thermonuclear reaction


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thermonuclear reaction

n
(Nuclear Physics) a nuclear fusion reaction occurring at a very high temperature: responsible for the energy produced in the sun, nuclear weapons, and fusion reactors. See nuclear fusion, hydrogen bomb
ThesaurusAntonymsRelated WordsSynonymsLegend:
Noun1.thermonuclear reaction - a nuclear fusion reaction taking place at very high temperatures (as in the sun)
carbon cycle - a thermonuclear reaction in the interior of stars
nuclear fusion, nuclear fusion reaction, fusion - a nuclear reaction in which nuclei combine to form more massive nuclei with the simultaneous release of energy
References in periodicals archive ?
* the water cooling system of the reactor, designed to remove excess heat from the massive walls of the blanket and the chamber diverter; according to expert estimates, at the time of the ignition of the thermonuclear reaction in the chamber (with peak power of 1.1 GW), the blanket wall will heat up to 240 [degrees]C and the tungsten wall of the divertor up to 2000 [degrees]C; this system will also be used for cooling the ICRH-type plasma radiofrequency heater, the cryogenic system, etc.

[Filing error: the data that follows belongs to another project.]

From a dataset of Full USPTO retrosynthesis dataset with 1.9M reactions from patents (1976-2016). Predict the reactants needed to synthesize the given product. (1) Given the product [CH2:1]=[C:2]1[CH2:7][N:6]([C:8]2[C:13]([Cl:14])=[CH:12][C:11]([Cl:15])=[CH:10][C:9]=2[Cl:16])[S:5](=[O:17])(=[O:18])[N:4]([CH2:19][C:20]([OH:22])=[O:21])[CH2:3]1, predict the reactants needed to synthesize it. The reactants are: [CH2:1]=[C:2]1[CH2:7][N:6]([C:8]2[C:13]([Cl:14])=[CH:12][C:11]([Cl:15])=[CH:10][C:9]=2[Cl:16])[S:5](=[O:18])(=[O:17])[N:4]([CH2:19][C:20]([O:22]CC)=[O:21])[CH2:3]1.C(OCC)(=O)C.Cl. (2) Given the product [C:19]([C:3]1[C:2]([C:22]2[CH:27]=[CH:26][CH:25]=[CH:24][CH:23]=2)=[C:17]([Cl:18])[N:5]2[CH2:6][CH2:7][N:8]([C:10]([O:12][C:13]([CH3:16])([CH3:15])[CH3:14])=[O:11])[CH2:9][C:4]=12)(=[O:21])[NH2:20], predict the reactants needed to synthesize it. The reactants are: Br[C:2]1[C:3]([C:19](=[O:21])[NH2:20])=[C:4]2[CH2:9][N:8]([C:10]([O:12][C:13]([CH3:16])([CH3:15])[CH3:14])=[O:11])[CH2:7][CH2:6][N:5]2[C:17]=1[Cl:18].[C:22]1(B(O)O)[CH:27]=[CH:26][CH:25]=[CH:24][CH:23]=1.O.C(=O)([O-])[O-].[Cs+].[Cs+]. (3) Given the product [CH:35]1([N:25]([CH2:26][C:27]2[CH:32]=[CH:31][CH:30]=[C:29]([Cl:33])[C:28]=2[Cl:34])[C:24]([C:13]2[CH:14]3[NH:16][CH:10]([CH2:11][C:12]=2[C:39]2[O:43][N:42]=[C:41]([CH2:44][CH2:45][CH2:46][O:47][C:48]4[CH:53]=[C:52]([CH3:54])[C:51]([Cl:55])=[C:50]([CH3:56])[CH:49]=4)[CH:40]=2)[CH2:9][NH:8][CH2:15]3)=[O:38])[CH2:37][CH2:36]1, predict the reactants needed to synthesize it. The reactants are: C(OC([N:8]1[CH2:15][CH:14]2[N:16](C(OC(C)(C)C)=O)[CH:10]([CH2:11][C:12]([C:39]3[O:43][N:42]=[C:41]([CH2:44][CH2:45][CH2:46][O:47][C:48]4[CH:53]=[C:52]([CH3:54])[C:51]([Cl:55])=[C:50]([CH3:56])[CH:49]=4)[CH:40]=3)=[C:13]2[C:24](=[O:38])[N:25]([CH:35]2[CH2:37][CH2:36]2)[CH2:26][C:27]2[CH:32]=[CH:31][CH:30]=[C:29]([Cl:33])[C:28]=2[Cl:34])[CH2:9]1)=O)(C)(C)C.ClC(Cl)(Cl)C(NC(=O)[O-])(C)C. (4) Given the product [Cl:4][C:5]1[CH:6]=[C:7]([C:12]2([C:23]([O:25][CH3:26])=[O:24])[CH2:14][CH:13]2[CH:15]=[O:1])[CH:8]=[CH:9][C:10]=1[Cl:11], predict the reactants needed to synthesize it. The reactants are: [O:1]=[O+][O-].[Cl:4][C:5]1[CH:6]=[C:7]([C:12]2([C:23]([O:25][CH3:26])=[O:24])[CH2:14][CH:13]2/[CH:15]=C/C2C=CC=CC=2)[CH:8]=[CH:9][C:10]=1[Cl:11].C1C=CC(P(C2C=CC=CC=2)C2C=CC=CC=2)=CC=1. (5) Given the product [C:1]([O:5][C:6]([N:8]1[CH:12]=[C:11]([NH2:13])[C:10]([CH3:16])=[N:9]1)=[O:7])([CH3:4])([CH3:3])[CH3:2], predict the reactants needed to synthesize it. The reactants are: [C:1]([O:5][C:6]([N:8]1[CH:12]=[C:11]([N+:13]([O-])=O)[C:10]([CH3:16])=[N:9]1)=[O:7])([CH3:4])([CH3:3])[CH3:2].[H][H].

* Start of the first thermonuclear reactions (helium synthesis from hydrogen); balancing of the gravitational contraction in the star-forming center through heat expansion.
There are descriptions of how the detonation of TNT compresses plutonium into a critical mass, sparking a chain reaction, and ultimately a thermonuclear reaction.
The concept is based on the use of powerful magnetic forces and electrical currents to confine light atomic cores and heat them internally and externally until fusion occurs, leading to a thermonuclear reaction giving off energy.
The researchers use the example of thermonuclear reaction processes of fusion and fission to express their conceptualized model:
When the layer builds to a certain depth, the fuel undergoes a runaway thermonuclear reaction and explodes, creating intense X-ray spikes detected by RXTE and other spacecraft.
When a dwarf--fed by a companion star--gets too heavy, a runaway thermonuclear reaction ignites in its core, producing a fireball bright enough to outshine surrounding galaxies.
When the tiny, Earth-sized white dwarf exceeds about 1.4 times the mass of the sun, a runaway thermonuclear reaction ignites and the star violently combusts, producing a bright cosmic pockmark.